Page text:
The Tower

Elevation: 3117 m
Elevation gain: 1350 m
Hans Gmoser's climbing party named "the Tower" following their successful first ascent in 1957, however, photos from their ascent appear to suggest that they may have actually climbed The Fortress (some 3.5 km away). It seems likely that a case of mistaken identity is to blame for the unusual name of this peak, which does not bear any particular resemblance to a tower.
My Ascents:
October 23 2010

The Tower is one of those peaks that looks SO cool, SO impossibly steep in Kane’s Outings guide that I’ve wanted to attempt it ever since laying eyes upon it. When I set out from Calgary solo on this late October morning, I had no intent of climbing the Tower; I figured that by this time of year, it would be snow-covered and unreasonable. My original objective was to be something more docile along the Spray Lakes corridor. As I drove down the Smith-Dorrien highway and the sun rose, however, it started to become apparent that there was very little snow at elevation…perhaps the Tower could still be climbed, I though. Only 1 way to find out…

Early views of wildlife...very early actually, on the side of the highway.

After an uninspiring plod to Rummel Lake, I finally saw my objective, the Tower, for the first time of the day.

Mount Galatea across Rummel Lake.

Interesting rock formations along the Galatea summit ridge above.

Approaching Rummel Pass: the Tower dominates the view.

Rummel Pass: from left to right: Commonwealth Peak, the always impressive Mount Birdwood, the Fist (foreground), and in the background Mount Smuts.

Commonwealth Peak and the significantly larger Mount Birdwood across the Spray Valley.

Where the second Rummel Lake was supposed to be.

Very late season hiking. Very late season scrambling in about 5 minutes.

On the other side of Rummel Pass.

The intimidating north face of Mount Galatea (the highest peak in the Kananaskis Range) on ascent. The Fortress in the distance. Note the angle of the slabs in the foreground. Turns out that the Tower doesn’t just look steep.

The Fortress.

The summit of the Tower: guarded by multiple rock bands. One of the most challenging scrambles I'd attempted to date, particularly solo and late season!

The Opal Range on the eastern side of Highway 40 (Kananaskis Trail).

About ready to quit: I just crawled across an exposed ridge, only to be confronted with some serious climbing in order to gain access to the summit block. Additionally, the weather started taking a turn for the worse. Time to head down...maybe?

Rather than retracing my steps across the exposed ridge crest, I started to descend an obvious gully in which I found this spectacular fossil. As a I descended, however, I spotted a break in the rock band above that looked reasonable. Hoping that the weather would hold, the ascent was back on!

Another interesting find above the rock band! An Alberta 75th anniversary pin (from 1980) sitting out atop a rock! This pin is older than I am; proof that this peak is not a popular objective.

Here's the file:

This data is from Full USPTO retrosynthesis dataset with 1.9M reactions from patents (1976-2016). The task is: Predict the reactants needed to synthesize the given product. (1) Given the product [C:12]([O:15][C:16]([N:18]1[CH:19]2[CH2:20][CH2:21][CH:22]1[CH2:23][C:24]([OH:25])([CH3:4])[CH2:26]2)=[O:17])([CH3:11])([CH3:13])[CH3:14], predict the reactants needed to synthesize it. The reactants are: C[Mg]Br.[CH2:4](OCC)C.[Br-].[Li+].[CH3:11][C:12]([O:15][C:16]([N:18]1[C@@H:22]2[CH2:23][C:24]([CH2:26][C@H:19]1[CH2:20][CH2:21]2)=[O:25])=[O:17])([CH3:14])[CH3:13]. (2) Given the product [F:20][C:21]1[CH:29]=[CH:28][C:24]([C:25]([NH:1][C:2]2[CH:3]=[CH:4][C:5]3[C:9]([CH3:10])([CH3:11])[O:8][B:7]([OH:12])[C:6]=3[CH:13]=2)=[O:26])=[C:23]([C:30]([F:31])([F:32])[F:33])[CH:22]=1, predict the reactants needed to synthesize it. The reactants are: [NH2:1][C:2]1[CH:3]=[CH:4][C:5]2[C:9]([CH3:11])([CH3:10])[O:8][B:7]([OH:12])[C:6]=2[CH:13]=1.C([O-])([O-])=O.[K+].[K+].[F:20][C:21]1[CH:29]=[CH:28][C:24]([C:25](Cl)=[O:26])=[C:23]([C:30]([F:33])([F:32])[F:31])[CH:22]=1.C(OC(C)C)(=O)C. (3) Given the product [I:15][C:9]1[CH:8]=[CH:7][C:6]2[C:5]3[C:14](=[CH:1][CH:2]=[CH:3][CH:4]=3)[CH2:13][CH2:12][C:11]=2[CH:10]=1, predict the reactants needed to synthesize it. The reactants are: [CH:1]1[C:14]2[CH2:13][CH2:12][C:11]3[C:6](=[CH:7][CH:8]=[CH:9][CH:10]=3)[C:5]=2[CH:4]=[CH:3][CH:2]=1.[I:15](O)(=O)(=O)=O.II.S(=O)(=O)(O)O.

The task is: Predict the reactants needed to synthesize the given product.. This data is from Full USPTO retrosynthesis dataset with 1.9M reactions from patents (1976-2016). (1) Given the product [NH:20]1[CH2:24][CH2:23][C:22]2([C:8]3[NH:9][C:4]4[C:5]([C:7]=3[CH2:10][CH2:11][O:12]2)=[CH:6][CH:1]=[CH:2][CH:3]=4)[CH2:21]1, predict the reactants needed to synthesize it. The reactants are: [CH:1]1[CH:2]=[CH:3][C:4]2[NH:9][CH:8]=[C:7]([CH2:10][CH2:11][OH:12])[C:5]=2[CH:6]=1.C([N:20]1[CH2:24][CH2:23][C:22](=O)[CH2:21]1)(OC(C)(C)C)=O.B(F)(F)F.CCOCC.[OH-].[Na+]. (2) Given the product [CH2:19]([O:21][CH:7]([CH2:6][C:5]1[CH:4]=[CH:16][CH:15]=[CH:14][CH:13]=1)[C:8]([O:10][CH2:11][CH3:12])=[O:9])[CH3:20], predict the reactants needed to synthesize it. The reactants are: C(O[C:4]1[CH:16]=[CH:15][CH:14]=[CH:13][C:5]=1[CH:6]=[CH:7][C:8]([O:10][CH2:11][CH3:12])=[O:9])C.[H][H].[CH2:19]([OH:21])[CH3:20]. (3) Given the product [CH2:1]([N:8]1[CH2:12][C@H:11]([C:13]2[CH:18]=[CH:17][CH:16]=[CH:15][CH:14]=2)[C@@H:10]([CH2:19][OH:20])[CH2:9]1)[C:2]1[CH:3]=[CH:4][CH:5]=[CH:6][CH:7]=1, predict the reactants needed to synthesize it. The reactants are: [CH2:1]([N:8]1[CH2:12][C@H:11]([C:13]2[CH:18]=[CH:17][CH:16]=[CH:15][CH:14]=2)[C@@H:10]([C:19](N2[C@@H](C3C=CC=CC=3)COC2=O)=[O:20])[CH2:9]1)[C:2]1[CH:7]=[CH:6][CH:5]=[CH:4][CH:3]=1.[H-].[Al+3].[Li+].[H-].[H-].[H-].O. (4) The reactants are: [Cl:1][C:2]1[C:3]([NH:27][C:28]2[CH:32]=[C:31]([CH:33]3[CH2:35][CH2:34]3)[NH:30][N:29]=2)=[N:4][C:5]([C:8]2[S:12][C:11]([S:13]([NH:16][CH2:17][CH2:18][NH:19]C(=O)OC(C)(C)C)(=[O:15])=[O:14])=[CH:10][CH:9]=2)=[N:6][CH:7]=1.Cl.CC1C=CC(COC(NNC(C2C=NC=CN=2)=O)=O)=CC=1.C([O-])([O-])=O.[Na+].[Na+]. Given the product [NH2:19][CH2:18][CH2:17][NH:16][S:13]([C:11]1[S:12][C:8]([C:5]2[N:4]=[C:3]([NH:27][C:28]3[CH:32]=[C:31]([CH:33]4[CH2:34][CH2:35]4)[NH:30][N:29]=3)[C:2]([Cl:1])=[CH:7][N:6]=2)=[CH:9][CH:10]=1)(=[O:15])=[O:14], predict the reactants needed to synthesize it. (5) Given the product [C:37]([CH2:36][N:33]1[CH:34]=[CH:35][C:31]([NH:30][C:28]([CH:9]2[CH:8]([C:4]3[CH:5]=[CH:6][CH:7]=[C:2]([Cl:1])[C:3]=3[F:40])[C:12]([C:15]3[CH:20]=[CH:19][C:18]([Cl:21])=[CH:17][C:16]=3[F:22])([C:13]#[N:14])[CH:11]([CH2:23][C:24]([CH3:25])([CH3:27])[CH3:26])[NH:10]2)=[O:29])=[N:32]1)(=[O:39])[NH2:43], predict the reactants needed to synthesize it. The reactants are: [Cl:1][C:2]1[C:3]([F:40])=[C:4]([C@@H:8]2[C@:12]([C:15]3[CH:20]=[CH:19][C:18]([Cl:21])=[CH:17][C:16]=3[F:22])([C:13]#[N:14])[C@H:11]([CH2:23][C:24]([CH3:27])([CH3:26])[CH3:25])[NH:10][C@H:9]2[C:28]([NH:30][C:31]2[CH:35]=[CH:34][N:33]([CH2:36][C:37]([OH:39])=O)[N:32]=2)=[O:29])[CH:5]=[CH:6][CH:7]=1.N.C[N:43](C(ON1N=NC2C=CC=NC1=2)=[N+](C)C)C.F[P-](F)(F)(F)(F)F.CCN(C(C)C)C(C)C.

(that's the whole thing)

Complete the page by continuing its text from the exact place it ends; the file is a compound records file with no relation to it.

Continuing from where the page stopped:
Summit success! 3117 m high on a late October afternoon solo. Not bad!

Looking north from the summit: Mount Engadine and Mount Buller in front of Spray Lake. Mount Nestor and Old Goat Mountain on the far side of the lake.

Galatea Lakes: about 800 vertical meters below.

Kananaskis Country front ranges to the east.

Big peaks near the continental divide. From left to right: the Fortress, Mount James Walker, Mount Galatea, and Mount Chester.

More poor weather approaching from the west.

The Wedge and Opal Ridge.

36th summit of the year...and solo! Possibly the most difficult yet...

K-Country self-portrait. I like the frost on my toque.

A very frozen Rummel Lake looking a long ways away (vertically and horizontally).

The slabby-to one side, exposed-to the other ridge that scared the hell out of me an ascent.

Close-up of the popular Galatea Lakes hike far below.

Mount Sparrowhawk, Mount Lougheed and pointy Wind Mountain to the north.

Galatea and the Fortress dwarf the K-Country front ranges.

Looking out over K-Country. Also praying that I get down safely on my own.

A clearing to the west grants temporary view of glaciers clinging to the continental divide. The highest peak: Mount Sir Douglas in both the clouds, and in BC.

Light getting low as the late October afternoon drags on. Perhaps it might be best to start descending?

Looking back up following an intriguing down climb...

Rather than retrace my steps and have to face the exposed ridge crest again, I opted to continue down the gully that I’d started to use for descent earlier. At this first good opportunity, I would cross to the skier’s left to regain (hopefully) my ascent route. This narrow ledge looked like the best opportunity to me…

Success! Thrilled to find the cairn I built on the way up (since I could find none already existing)! There's nothing like the knowledge that you're still on a route that can get you to the bottom...

Light getting seriously low and still WAY too high = SHIT.

Looking back up at the Tower’s ascent route after a mad scramble (pun intended) to get back to the hiking trail before it got pitch black! Damn that mountain is steep. It was at this time that I realized that the hasty descent had shredded the <arse end of my pants and that my wallet was no longer in my possession – pick pocketed by the Tower, it was too dark to go back up to look for it so I continued down. Thank God it wasn’t my car keys that were lost!

Terra firma! Well worth the dirty kiss! About 20 minutes later, the light completely subsided and I was forced to hike down through dense woods in the pitch black (Yo Bear!). Thank God for the flashlight in the survival kit Jenn bought me for Christmas! Lessons learned: always carry a headlamp from now on and don’t bring your entire wallet with you!